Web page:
- The Washington Times - Saturday, December 25, 2004

And how are the so-called “Christmas wars” going on this side of the water? Badly, I think. If the atmosphere in America is full of unseasonal strife, thanks to the ACLU’s quest to close down every Nativity crib on the eastern seaboard, there is a very different tone to the religious vs. secular debate in Britain. If the mood seems much quieter, it is because the battle is more or less over, at least as far as Christianity is concerned.

Let me give you a small example. Driving into the West End last night, I had plenty of time, while sitting in traffic to look at the billboards. The most common of them, by a large margin, was an advertisement for a TV comedy series called “Shameless,” a raucous show about a spectacularly dysfunctional underclass family. “Shameless” is something of a cult hit over here (“Packed with sex, drugs, gratuitous violence, love and scams,” declares the publicity material, which makes the program sound more like a night at a Democratic convention).

In the billboard publicizing the special festive edition, the characters are depicted in a parody of Leonardo’s “Last Supper” set in a cheerless pub. Drunken mayhem has broken out. In the center of the picture the bearded head of the family, his head adorned with a tinsel halo, is sprawling across the table.

As for why the “Shameless” team associate the Last Supper with Christmas, I don’t have an answer. They can’t really be that uninformed, can they? I find it less depressing to assume that they are trying to be ironic. All I can say is that this image, ridiculing the most important event in the Christian calendar is plastered all over the capital at the moment. Yet hardly anyone seems to have noticed. It would be nice to think that this was a symptom of Britain’s tolerant attitude towards the satirical classes.

The melancholy truth, though, is that most of the population doesn’t really care about religion in the first place. As many a church leader has observed in the last couple of years, Britain is well on the way to becoming post-Christian. There’s no question that the religious impulse is still alive — the burgeoning interest in the supernatural and the occult is proof of that — but Christianity as a public force has been almost completely marginalized.

At one point on my journey last night, I saw the “Shameless” poster standing next to one plugging a popular BBC show, “The Vicar of Dibley”, a comedy about a (female) Church of England vicar marooned in an apathetic Home Counties community. Every week, the long-suffering vicar confronts yet another little local misunderstanding, and somehow triumphs in the end. But religion, as opposed to manners, hardly comes into it: She might just as well be running a small catering firm.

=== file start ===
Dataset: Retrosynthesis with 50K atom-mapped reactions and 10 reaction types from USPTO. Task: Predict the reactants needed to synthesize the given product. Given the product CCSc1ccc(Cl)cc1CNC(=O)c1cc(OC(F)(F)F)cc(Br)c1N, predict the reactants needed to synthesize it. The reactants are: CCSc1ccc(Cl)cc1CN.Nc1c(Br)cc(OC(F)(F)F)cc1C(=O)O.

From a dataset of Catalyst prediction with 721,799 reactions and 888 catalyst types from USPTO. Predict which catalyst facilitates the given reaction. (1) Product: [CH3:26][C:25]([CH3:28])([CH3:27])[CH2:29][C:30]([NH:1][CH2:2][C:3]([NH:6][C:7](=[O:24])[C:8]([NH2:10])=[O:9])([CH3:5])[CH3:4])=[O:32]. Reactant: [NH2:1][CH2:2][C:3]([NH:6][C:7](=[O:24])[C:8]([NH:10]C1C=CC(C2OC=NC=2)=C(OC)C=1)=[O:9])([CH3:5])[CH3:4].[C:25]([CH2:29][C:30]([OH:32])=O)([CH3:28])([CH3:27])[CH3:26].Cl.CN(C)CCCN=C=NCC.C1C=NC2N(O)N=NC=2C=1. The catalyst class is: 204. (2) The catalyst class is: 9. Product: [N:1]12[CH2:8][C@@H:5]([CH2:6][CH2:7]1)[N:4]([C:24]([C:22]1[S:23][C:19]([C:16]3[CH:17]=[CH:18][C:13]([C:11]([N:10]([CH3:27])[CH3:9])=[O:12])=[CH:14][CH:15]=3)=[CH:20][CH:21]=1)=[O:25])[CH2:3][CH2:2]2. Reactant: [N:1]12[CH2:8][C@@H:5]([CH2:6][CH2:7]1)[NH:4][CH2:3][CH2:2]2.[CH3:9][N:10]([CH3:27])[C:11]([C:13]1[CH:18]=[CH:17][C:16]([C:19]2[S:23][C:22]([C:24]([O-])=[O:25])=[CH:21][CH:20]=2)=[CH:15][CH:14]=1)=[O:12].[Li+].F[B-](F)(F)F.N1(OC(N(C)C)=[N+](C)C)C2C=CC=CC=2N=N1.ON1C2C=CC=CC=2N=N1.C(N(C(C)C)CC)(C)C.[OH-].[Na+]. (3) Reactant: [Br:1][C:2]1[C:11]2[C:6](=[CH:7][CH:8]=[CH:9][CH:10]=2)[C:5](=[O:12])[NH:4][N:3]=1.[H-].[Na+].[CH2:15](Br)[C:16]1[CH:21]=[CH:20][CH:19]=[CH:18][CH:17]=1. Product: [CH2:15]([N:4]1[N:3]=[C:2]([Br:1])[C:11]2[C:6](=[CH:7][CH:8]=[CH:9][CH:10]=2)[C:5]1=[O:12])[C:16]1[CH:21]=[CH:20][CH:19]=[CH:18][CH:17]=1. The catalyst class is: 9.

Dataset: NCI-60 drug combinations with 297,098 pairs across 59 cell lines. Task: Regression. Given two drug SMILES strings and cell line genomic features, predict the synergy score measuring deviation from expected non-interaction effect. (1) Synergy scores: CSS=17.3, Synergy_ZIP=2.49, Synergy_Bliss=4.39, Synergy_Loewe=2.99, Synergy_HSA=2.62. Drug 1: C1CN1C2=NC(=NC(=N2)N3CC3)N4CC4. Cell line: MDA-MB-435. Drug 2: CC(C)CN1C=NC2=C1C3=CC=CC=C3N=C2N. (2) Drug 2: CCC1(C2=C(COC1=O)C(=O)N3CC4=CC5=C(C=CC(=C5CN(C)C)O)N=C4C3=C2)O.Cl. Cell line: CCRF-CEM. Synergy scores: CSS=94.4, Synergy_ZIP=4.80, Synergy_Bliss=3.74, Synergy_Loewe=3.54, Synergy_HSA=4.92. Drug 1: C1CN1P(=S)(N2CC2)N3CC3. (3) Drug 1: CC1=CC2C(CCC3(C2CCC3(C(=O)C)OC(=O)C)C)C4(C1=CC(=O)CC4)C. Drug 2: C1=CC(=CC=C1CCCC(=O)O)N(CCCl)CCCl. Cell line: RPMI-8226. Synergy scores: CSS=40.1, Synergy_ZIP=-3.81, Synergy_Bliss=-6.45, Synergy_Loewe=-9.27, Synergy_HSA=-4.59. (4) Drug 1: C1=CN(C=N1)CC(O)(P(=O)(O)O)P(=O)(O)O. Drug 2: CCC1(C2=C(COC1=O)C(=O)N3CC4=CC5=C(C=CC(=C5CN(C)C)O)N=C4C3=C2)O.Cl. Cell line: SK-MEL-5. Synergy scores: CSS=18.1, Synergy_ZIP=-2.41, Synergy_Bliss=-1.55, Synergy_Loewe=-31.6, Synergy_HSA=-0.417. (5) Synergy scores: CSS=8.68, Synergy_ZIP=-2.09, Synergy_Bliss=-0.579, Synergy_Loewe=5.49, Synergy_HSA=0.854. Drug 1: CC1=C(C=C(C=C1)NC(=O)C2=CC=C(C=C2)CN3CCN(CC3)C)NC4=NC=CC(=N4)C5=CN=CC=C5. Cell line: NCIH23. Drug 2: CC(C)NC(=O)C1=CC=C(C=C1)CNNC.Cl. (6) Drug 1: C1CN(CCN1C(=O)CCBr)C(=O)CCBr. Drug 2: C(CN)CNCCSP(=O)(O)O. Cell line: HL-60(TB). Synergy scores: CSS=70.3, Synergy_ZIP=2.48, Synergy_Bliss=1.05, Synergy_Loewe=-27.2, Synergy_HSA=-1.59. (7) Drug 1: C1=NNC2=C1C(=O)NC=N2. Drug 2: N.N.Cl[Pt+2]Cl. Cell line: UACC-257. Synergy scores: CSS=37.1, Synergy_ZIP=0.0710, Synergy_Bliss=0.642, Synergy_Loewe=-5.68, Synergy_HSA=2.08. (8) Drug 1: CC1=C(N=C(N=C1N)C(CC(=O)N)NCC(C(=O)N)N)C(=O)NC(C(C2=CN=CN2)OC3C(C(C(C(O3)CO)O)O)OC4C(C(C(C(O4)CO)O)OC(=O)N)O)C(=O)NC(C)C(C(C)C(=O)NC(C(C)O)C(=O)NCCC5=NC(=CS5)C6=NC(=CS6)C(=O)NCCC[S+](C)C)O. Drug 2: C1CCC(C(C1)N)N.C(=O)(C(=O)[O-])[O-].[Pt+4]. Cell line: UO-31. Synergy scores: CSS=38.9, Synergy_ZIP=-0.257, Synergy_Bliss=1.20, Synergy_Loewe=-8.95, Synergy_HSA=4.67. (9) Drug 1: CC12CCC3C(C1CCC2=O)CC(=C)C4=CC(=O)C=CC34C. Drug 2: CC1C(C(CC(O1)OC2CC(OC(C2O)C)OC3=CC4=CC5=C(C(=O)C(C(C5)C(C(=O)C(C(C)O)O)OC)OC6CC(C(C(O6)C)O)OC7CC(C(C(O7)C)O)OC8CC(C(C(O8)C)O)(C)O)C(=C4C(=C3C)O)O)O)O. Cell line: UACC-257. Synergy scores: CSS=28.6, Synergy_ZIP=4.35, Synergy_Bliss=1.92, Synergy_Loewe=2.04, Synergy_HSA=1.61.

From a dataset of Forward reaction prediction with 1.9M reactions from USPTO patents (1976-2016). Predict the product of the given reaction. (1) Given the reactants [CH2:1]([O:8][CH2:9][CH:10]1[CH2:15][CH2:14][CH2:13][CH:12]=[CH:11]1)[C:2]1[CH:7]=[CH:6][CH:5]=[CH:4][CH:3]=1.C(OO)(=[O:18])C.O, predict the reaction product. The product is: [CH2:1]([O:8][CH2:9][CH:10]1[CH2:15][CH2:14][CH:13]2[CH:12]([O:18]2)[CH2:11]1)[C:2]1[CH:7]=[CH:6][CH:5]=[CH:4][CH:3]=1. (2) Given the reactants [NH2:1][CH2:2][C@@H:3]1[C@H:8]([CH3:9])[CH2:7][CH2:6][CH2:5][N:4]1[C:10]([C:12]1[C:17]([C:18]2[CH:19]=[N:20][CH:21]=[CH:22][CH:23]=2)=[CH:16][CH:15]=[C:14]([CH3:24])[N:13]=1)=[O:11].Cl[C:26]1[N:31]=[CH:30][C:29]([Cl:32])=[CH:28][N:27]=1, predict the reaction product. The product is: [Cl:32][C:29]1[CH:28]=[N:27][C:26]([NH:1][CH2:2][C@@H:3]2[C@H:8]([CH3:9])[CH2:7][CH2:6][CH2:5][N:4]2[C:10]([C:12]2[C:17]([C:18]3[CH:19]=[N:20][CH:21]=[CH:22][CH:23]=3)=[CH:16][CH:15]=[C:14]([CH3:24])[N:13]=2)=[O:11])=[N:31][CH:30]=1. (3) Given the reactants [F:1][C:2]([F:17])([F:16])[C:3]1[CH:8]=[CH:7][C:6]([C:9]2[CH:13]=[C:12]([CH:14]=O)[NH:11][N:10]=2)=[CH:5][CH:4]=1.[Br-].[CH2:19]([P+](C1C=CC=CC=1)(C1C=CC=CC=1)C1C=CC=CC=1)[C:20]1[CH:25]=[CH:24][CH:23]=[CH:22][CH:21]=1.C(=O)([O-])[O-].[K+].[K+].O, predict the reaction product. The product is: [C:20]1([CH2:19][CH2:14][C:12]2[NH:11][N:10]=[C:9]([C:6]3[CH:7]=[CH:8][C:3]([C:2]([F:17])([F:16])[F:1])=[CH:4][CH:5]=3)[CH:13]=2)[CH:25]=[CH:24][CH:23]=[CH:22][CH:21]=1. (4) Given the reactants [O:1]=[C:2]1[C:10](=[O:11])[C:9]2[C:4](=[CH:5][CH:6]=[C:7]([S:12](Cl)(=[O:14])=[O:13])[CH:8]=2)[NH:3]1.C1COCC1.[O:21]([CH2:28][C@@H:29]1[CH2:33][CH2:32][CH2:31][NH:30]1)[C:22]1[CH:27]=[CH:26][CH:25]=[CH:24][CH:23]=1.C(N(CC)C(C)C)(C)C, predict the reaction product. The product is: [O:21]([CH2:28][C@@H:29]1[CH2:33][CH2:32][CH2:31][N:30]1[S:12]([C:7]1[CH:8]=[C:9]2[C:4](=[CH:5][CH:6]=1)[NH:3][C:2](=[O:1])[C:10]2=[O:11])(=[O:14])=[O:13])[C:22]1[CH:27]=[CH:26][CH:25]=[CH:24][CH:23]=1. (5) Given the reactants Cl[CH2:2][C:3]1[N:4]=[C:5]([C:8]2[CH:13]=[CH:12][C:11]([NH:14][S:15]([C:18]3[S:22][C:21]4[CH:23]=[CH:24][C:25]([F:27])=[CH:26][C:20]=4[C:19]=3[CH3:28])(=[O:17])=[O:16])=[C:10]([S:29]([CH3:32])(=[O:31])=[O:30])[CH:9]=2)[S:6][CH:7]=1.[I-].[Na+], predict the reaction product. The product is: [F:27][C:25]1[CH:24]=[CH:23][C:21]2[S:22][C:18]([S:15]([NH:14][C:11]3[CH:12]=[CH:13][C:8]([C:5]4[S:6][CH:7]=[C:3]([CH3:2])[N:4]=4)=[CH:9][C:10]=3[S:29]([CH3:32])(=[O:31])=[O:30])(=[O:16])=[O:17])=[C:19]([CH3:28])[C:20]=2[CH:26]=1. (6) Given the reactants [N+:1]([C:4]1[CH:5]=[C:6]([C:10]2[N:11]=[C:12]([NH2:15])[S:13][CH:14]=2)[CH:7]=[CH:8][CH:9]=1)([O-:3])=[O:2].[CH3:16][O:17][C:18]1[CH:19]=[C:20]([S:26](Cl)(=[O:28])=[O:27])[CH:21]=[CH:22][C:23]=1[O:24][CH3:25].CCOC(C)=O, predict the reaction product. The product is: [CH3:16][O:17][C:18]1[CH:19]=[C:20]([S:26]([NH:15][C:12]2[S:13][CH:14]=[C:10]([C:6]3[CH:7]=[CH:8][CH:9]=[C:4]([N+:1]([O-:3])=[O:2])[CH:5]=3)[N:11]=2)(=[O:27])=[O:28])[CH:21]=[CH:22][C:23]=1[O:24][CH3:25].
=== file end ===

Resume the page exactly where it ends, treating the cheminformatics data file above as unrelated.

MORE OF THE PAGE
The Church of England has done its best to hasten its own demise. Desperate to be “relevant”, church leaders have stripped services of ancient ritual in favor of bland committee-speak. The playwright Alan Bennett summed up the results in one of his wonderfully Eeyore-ish diary entries 20 years ago: “In the new form of service God is throughout referred to as You; only one Thou left in the world, and the fools have abolished it. Of course, they can’t do away with the vocative, which is every bit as archaic, so we still say ‘O God’. It’s a good job God doesn’t have a name or we’d probably be calling him Dave.”

Is this how future will look? Most members of the country’s elite are quite content with the new secular landscape. But not everyone seems to agree. Last week in the country’s second city, Birmingham, we had a reminder that other, stronger religious sentiments are very much still with us. When the city’s main theatre company staged a play “Dishonor” — written by a young Sikh woman, Gurpreet Kaur Bhatti — depicting rape and murder in a Sikh temple, hundreds of protestors descended on the playhouse, smashing windows and attempting to force their way onto the stage. Two days later, after failing to reach a compromise with the campaigners, the company decided to cancel all remaining performances.

I feel torn over all this. On the one hand, the attempt to intimidate the theater’s management was appalling and unacceptable. Judging by the reactions of some of the “community” leaders (who may, in fact, only speak for one faction among many) the play aroused disapproval as much by its efforts to wash linen in public as by its alleged blasphemy.

“Courageous writers sometimes cause offence,” Ms Bhatti declared in a statement. “But perhaps those who are affronted by the menace of dialogue and discussion need to be offended.”

Absolutely. And yet I feel reluctant to side with the advocates of art for art’s sake if it means that I have to agree with the right of TV companies to use the Last Supper as a crass advertising tool. There is something to be said for the argument that the inexorable demeaning of religion in general, and Christianity in particular makes a multiracial society more not less fractured. As the London Times correspondent Anthony Browne put it this week in an attack on what he calls the “Christophobes”: “By stripping Britain of its culture and traditions, they are causing a dangerous rising tide of anger. It prevents social cohesion and integration — who would want to integrate into a society that is committing suicide.”

That is a fair question. There has to be reasonable common ground somewhere. I’m just no sure how to find it.

Clive Davis writes for The Times of London. His weblog is at clivedavis.blogspot.com



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